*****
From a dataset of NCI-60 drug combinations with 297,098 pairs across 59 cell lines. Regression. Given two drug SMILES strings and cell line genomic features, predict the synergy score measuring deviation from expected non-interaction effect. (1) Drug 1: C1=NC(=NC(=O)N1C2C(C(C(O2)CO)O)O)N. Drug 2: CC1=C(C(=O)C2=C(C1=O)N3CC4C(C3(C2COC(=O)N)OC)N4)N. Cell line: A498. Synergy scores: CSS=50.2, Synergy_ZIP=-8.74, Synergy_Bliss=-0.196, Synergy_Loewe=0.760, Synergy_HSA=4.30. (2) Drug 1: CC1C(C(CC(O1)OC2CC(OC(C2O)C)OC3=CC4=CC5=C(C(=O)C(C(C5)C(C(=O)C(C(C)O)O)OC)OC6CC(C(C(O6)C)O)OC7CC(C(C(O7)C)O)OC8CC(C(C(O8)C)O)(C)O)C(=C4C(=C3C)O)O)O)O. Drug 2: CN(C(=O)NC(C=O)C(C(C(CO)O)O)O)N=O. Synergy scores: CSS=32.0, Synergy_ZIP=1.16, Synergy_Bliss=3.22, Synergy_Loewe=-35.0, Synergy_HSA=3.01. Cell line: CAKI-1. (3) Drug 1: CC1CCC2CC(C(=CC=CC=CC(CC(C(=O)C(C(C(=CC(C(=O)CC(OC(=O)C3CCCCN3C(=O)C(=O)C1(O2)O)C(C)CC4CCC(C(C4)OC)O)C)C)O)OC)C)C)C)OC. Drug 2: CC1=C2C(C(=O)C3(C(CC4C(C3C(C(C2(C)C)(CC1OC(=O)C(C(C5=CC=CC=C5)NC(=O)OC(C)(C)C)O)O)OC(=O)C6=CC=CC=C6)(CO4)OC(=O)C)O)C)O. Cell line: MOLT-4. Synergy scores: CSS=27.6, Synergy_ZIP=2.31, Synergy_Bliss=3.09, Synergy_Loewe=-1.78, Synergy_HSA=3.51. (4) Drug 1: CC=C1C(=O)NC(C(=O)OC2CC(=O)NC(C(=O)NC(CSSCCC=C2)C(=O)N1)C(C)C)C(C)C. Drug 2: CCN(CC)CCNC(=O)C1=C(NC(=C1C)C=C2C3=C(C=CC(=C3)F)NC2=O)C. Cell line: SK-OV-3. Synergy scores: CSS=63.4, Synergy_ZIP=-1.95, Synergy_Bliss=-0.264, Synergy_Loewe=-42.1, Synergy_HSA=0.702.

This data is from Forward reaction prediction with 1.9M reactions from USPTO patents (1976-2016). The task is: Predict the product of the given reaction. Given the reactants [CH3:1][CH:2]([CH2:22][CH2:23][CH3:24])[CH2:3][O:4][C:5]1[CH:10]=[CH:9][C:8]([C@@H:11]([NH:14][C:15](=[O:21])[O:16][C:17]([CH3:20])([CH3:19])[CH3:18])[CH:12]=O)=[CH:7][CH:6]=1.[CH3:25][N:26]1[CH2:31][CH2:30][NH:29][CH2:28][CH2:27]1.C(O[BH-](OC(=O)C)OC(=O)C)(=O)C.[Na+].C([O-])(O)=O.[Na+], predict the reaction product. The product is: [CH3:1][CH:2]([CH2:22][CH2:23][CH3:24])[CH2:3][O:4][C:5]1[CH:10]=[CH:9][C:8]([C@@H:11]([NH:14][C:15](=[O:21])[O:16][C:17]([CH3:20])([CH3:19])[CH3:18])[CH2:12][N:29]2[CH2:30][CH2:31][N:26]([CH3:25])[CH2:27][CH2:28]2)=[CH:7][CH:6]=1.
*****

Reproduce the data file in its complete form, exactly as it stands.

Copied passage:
From a dataset of NCI-60 drug combinations with 297,098 pairs across 59 cell lines. Regression. Given two drug SMILES strings and cell line genomic features, predict the synergy score measuring deviation from expected non-interaction effect. (1) Drug 1: C1=NC(=NC(=O)N1C2C(C(C(O2)CO)O)O)N. Drug 2: CC1=C(C(=O)C2=C(C1=O)N3CC4C(C3(C2COC(=O)N)OC)N4)N. Cell line: A498. Synergy scores: CSS=50.2, Synergy_ZIP=-8.74, Synergy_Bliss=-0.196, Synergy_Loewe=0.760, Synergy_HSA=4.30. (2) Drug 1: CC1C(C(CC(O1)OC2CC(OC(C2O)C)OC3=CC4=CC5=C(C(=O)C(C(C5)C(C(=O)C(C(C)O)O)OC)OC6CC(C(C(O6)C)O)OC7CC(C(C(O7)C)O)OC8CC(C(C(O8)C)O)(C)O)C(=C4C(=C3C)O)O)O)O. Drug 2: CN(C(=O)NC(C=O)C(C(C(CO)O)O)O)N=O. Synergy scores: CSS=32.0, Synergy_ZIP=1.16, Synergy_Bliss=3.22, Synergy_Loewe=-35.0, Synergy_HSA=3.01. Cell line: CAKI-1. (3) Drug 1: CC1CCC2CC(C(=CC=CC=CC(CC(C(=O)C(C(C(=CC(C(=O)CC(OC(=O)C3CCCCN3C(=O)C(=O)C1(O2)O)C(C)CC4CCC(C(C4)OC)O)C)C)O)OC)C)C)C)OC. Drug 2: CC1=C2C(C(=O)C3(C(CC4C(C3C(C(C2(C)C)(CC1OC(=O)C(C(C5=CC=CC=C5)NC(=O)OC(C)(C)C)O)O)OC(=O)C6=CC=CC=C6)(CO4)OC(=O)C)O)C)O. Cell line: MOLT-4. Synergy scores: CSS=27.6, Synergy_ZIP=2.31, Synergy_Bliss=3.09, Synergy_Loewe=-1.78, Synergy_HSA=3.51. (4) Drug 1: CC=C1C(=O)NC(C(=O)OC2CC(=O)NC(C(=O)NC(CSSCCC=C2)C(=O)N1)C(C)C)C(C)C. Drug 2: CCN(CC)CCNC(=O)C1=C(NC(=C1C)C=C2C3=C(C=CC(=C3)F)NC2=O)C. Cell line: SK-OV-3. Synergy scores: CSS=63.4, Synergy_ZIP=-1.95, Synergy_Bliss=-0.264, Synergy_Loewe=-42.1, Synergy_HSA=0.702.

This data is from Forward reaction prediction with 1.9M reactions from USPTO patents (1976-2016). The task is: Predict the product of the given reaction. Given the reactants [CH3:1][CH:2]([CH2:22][CH2:23][CH3:24])[CH2:3][O:4][C:5]1[CH:10]=[CH:9][C:8]([C@@H:11]([NH:14][C:15](=[O:21])[O:16][C:17]([CH3:20])([CH3:19])[CH3:18])[CH:12]=O)=[CH:7][CH:6]=1.[CH3:25][N:26]1[CH2:31][CH2:30][NH:29][CH2:28][CH2:27]1.C(O[BH-](OC(=O)C)OC(=O)C)(=O)C.[Na+].C([O-])(O)=O.[Na+], predict the reaction product. The product is: [CH3:1][CH:2]([CH2:22][CH2:23][CH3:24])[CH2:3][O:4][C:5]1[CH:10]=[CH:9][C:8]([C@@H:11]([NH:14][C:15](=[O:21])[O:16][C:17]([CH3:20])([CH3:19])[CH3:18])[CH2:12][N:29]2[CH2:30][CH2:31][N:26]([CH3:25])[CH2:27][CH2:28]2)=[CH:7][CH:6]=1.